NASA Spinoff

Inductive System Monitors Tasks

Originating Technology/NASA ContributionThe Inductive Monitoring System (IMS) software developed at Ames Research Center uses artificial intelligence and data mining techniques to build system-monitoring knowledge bases from archived or simulated sensor data. This information is then used to detect unusual or anomalous behavior that may indicate an impending system failure.

Software Simulates Sight: Flat Panel Mura Detection

Originating Technology/NASA ContributionIn the increasingly sophisticated world of high-definition flat screen monitors and television screens, image clarity and the elimination of distortion are paramount concerns. As the devices that reproduce images become more and more sophisticated, so do the technologies that verify their accuracy. By simulating the manner in which

Virtual Reality System Offers a Wide Perspective

Originating Technology/NASA ContributionRobot Systems Technology Branch engineers at Johnson Space Center created the remotely controlled Robonaut for use as an additional “set of hands” in extravehicular activities (EVAs) and to allow exploration of environments that would be too dangerous or difficult for humans. One of the problems Robonaut developers encountered

Wireless Sensor Network Handles Image Data

Originating Technology/NASA ContributionTo relay data from remote locations for NASA’s Earth sciences research, Goddard Space Flight Center contributed to the development of “microservers” (wireless sensor network nodes), which are now used commercially as a quick and affordable means to capture and distribute geographical information, including rich sets of aerial and

Software Analyzes Complex Systems in Real Time

Originating Technology/NASA ContributionExpert system software programs, also known as knowledge-based systems, are computer programs that emulate the knowledge and analytical skills of one or more human experts, related to a specific subject. SHINE (Spacecraft Health Inference Engine) is one such program, a software inference engine (expert system) designed by NASA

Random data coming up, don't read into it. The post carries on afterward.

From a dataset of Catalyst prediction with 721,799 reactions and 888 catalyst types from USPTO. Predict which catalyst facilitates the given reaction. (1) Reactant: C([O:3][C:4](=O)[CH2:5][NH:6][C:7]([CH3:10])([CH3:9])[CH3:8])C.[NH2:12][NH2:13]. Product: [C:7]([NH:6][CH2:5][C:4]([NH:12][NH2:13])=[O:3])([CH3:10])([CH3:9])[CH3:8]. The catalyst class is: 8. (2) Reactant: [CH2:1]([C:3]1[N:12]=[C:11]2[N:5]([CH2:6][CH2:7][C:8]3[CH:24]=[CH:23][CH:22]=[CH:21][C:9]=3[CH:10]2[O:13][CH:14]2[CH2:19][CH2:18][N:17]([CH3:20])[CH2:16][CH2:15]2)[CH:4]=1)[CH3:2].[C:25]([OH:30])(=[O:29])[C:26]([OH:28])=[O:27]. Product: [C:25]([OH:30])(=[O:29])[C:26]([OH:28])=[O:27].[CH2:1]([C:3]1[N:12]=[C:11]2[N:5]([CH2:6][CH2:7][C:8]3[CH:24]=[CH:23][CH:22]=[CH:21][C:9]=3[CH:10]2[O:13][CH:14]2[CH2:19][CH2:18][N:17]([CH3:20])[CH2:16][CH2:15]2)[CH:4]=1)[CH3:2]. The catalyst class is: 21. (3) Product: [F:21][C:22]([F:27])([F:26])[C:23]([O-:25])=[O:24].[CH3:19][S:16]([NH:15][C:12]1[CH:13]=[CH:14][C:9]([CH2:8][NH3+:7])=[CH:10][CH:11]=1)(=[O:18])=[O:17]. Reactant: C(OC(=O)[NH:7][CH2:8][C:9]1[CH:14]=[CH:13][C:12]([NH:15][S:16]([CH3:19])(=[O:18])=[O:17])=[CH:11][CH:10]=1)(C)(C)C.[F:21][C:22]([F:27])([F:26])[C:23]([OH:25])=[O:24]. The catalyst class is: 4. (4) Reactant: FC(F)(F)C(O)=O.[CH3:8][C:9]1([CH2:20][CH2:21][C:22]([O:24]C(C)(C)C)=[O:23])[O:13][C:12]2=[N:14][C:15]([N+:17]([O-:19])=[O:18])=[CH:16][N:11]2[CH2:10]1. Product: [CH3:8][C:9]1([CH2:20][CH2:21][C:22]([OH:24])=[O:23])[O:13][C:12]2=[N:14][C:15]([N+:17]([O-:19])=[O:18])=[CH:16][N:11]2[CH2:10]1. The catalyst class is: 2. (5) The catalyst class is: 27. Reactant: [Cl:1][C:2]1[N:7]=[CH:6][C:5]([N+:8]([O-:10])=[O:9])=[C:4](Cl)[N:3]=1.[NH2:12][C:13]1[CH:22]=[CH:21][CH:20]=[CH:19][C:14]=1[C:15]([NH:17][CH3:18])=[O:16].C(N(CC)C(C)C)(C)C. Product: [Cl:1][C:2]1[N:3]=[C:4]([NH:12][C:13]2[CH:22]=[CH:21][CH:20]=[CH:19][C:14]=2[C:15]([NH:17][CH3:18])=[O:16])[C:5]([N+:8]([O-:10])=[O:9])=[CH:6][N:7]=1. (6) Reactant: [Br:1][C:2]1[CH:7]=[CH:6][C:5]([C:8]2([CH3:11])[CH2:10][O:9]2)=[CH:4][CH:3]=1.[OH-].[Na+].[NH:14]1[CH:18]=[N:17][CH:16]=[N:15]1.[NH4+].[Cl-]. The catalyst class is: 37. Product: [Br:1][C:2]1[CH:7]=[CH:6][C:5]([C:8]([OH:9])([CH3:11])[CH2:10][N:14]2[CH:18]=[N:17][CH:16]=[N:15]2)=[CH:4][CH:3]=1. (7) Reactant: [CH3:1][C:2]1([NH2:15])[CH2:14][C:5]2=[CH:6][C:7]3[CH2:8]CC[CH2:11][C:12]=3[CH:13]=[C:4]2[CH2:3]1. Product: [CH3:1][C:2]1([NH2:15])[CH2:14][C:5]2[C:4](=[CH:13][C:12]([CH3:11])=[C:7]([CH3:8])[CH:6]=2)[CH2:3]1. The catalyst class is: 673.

Software Schedules Missions, Aids Project Management

Originating Technology/NASA ContributionNASA missions require advanced planning, scheduling, and management, and the Space Agency has worked extensively to develop the programs and software suites necessary to facilitate these complex missions. These enormously intricate undertakings have hundreds of active components that need constant management and monitoring. It is no surprise, then,

Water-Based Coating Simplifies Circuit Board Manufacturing

Originating Technology/NASA ContributionThe Structures and Materials Division at Glenn Research Center is devoted to developing advanced, high-temperature materials and processes for future aerospace propulsion and power generation systems. The Polymers Branch falls under this division, and it is involved in the development of high-performance materials, including polymers for high-temperature polymer

Program Assists Satellite Designers

Originating Technology/NASA ContributionManaged by Goddard Space Flight Center, the Rossi X-ray Timing Explorer (RXTE) was launched on December 30, 1995, from Kennedy Space Center, and to this day, it is still active. The satellite carries several instruments and is part of the Science Mission Directorate’s study of deep space. The

Optics Program Simplifies Analysis and Design

Future spaceborne astronomy missions will require telescopes with increasingly greater power, driving the dimensions of the optics and their housing structures to significantly greater sizes.


Hybrid Modeling Improves Health and Performance Monitoring

Scientists and engineers have long used computers to model physical systems. Physical modeling is a major part of design and development processes, as well as failure analysis. At NASA, scientists and engineers rely heavily on physical modeling to evaluate the overall health and performance of all mission-related flight vehicles.